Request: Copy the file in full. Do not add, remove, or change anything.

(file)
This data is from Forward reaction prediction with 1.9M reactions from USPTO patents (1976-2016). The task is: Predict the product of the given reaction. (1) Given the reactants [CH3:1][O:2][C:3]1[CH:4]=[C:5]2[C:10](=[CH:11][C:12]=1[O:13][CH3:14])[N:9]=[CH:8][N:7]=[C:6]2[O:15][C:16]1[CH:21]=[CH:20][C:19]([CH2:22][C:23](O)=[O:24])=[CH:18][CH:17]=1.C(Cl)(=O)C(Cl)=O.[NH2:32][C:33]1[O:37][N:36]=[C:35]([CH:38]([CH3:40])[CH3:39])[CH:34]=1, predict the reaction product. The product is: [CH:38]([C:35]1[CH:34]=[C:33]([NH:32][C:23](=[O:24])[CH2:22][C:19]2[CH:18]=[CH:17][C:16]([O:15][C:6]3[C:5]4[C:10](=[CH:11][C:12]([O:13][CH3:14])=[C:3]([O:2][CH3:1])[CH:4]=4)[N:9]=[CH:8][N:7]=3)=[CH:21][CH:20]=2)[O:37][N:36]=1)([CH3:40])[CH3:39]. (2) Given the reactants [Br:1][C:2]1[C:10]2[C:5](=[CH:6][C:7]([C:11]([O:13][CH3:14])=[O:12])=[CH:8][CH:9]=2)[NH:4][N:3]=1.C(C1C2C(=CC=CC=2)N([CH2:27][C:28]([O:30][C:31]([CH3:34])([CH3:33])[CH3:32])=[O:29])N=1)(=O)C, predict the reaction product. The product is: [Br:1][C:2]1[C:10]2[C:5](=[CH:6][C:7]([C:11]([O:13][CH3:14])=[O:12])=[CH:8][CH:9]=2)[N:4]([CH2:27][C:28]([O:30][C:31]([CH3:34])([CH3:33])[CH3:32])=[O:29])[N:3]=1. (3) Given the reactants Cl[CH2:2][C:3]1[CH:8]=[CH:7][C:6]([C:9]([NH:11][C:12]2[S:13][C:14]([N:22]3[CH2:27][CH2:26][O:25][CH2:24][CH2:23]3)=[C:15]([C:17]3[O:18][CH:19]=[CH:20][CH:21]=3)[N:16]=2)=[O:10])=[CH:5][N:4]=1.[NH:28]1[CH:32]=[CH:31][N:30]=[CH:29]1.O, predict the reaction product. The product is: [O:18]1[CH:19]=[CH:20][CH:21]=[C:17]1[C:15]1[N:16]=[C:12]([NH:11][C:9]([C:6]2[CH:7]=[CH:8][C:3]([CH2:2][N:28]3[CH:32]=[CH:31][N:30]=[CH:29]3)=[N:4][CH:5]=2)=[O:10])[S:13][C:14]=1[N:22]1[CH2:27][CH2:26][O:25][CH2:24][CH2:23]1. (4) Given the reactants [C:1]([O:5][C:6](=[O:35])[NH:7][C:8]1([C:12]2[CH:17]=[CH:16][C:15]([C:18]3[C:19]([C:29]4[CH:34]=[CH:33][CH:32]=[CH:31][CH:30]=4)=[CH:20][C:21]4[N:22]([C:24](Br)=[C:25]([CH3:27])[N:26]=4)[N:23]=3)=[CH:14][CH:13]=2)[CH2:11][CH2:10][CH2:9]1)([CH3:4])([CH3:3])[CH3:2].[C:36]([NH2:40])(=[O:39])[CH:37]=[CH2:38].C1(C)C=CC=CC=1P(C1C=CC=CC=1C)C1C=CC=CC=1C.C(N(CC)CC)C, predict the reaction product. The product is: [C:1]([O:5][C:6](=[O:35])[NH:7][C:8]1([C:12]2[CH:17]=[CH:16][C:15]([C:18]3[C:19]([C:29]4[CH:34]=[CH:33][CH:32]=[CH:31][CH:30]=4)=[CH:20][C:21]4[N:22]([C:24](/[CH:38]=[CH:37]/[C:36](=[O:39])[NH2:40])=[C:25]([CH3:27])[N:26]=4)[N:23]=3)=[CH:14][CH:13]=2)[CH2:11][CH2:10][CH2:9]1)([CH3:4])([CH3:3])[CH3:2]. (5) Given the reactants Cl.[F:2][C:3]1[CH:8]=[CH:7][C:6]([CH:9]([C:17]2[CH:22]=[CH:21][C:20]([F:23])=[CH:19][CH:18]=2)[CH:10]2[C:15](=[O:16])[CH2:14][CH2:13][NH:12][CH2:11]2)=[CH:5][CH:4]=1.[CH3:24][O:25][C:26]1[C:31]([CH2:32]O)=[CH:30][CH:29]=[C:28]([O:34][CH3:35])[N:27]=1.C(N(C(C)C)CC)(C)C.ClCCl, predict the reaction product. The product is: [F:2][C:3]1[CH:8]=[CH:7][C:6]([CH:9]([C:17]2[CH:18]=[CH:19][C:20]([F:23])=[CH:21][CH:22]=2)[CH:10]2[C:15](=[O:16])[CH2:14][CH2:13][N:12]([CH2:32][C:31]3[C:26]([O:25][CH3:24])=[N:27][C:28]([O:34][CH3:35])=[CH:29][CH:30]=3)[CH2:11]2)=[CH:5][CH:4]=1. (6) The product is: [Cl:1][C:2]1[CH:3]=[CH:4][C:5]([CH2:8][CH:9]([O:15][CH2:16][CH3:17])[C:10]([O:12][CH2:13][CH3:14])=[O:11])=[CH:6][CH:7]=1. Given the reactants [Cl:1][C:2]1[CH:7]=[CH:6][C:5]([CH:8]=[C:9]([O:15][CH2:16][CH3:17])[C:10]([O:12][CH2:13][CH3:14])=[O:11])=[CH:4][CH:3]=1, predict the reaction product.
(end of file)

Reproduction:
This data is from Forward reaction prediction with 1.9M reactions from USPTO patents (1976-2016). The task is: Predict the product of the given reaction. (1) Given the reactants [CH3:1][O:2][C:3]1[CH:4]=[C:5]2[C:10](=[CH:11][C:12]=1[O:13][CH3:14])[N:9]=[CH:8][N:7]=[C:6]2[O:15][C:16]1[CH:21]=[CH:20][C:19]([CH2:22][C:23](O)=[O:24])=[CH:18][CH:17]=1.C(Cl)(=O)C(Cl)=O.[NH2:32][C:33]1[O:37][N:36]=[C:35]([CH:38]([CH3:40])[CH3:39])[CH:34]=1, predict the reaction product. The product is: [CH:38]([C:35]1[CH:34]=[C:33]([NH:32][C:23](=[O:24])[CH2:22][C:19]2[CH:18]=[CH:17][C:16]([O:15][C:6]3[C:5]4[C:10](=[CH:11][C:12]([O:13][CH3:14])=[C:3]([O:2][CH3:1])[CH:4]=4)[N:9]=[CH:8][N:7]=3)=[CH:21][CH:20]=2)[O:37][N:36]=1)([CH3:40])[CH3:39]. (2) Given the reactants [Br:1][C:2]1[C:10]2[C:5](=[CH:6][C:7]([C:11]([O:13][CH3:14])=[O:12])=[CH:8][CH:9]=2)[NH:4][N:3]=1.C(C1C2C(=CC=CC=2)N([CH2:27][C:28]([O:30][C:31]([CH3:34])([CH3:33])[CH3:32])=[O:29])N=1)(=O)C, predict the reaction product. The product is: [Br:1][C:2]1[C:10]2[C:5](=[CH:6][C:7]([C:11]([O:13][CH3:14])=[O:12])=[CH:8][CH:9]=2)[N:4]([CH2:27][C:28]([O:30][C:31]([CH3:34])([CH3:33])[CH3:32])=[O:29])[N:3]=1. (3) Given the reactants Cl[CH2:2][C:3]1[CH:8]=[CH:7][C:6]([C:9]([NH:11][C:12]2[S:13][C:14]([N:22]3[CH2:27][CH2:26][O:25][CH2:24][CH2:23]3)=[C:15]([C:17]3[O:18][CH:19]=[CH:20][CH:21]=3)[N:16]=2)=[O:10])=[CH:5][N:4]=1.[NH:28]1[CH:32]=[CH:31][N:30]=[CH:29]1.O, predict the reaction product. The product is: [O:18]1[CH:19]=[CH:20][CH:21]=[C:17]1[C:15]1[N:16]=[C:12]([NH:11][C:9]([C:6]2[CH:7]=[CH:8][C:3]([CH2:2][N:28]3[CH:32]=[CH:31][N:30]=[CH:29]3)=[N:4][CH:5]=2)=[O:10])[S:13][C:14]=1[N:22]1[CH2:27][CH2:26][O:25][CH2:24][CH2:23]1. (4) Given the reactants [C:1]([O:5][C:6](=[O:35])[NH:7][C:8]1([C:12]2[CH:17]=[CH:16][C:15]([C:18]3[C:19]([C:29]4[CH:34]=[CH:33][CH:32]=[CH:31][CH:30]=4)=[CH:20][C:21]4[N:22]([C:24](Br)=[C:25]([CH3:27])[N:26]=4)[N:23]=3)=[CH:14][CH:13]=2)[CH2:11][CH2:10][CH2:9]1)([CH3:4])([CH3:3])[CH3:2].[C:36]([NH2:40])(=[O:39])[CH:37]=[CH2:38].C1(C)C=CC=CC=1P(C1C=CC=CC=1C)C1C=CC=CC=1C.C(N(CC)CC)C, predict the reaction product. The product is: [C:1]([O:5][C:6](=[O:35])[NH:7][C:8]1([C:12]2[CH:17]=[CH:16][C:15]([C:18]3[C:19]([C:29]4[CH:34]=[CH:33][CH:32]=[CH:31][CH:30]=4)=[CH:20][C:21]4[N:22]([C:24](/[CH:38]=[CH:37]/[C:36](=[O:39])[NH2:40])=[C:25]([CH3:27])[N:26]=4)[N:23]=3)=[CH:14][CH:13]=2)[CH2:11][CH2:10][CH2:9]1)([CH3:4])([CH3:3])[CH3:2]. (5) Given the reactants Cl.[F:2][C:3]1[CH:8]=[CH:7][C:6]([CH:9]([C:17]2[CH:22]=[CH:21][C:20]([F:23])=[CH:19][CH:18]=2)[CH:10]2[C:15](=[O:16])[CH2:14][CH2:13][NH:12][CH2:11]2)=[CH:5][CH:4]=1.[CH3:24][O:25][C:26]1[C:31]([CH2:32]O)=[CH:30][CH:29]=[C:28]([O:34][CH3:35])[N:27]=1.C(N(C(C)C)CC)(C)C.ClCCl, predict the reaction product. The product is: [F:2][C:3]1[CH:8]=[CH:7][C:6]([CH:9]([C:17]2[CH:18]=[CH:19][C:20]([F:23])=[CH:21][CH:22]=2)[CH:10]2[C:15](=[O:16])[CH2:14][CH2:13][N:12]([CH2:32][C:31]3[C:26]([O:25][CH3:24])=[N:27][C:28]([O:34][CH3:35])=[CH:29][CH:30]=3)[CH2:11]2)=[CH:5][CH:4]=1. (6) The product is: [Cl:1][C:2]1[CH:3]=[CH:4][C:5]([CH2:8][CH:9]([O:15][CH2:16][CH3:17])[C:10]([O:12][CH2:13][CH3:14])=[O:11])=[CH:6][CH:7]=1. Given the reactants [Cl:1][C:2]1[CH:7]=[CH:6][C:5]([CH:8]=[C:9]([O:15][CH2:16][CH3:17])[C:10]([O:12][CH2:13][CH3:14])=[O:11])=[CH:4][CH:3]=1, predict the reaction product.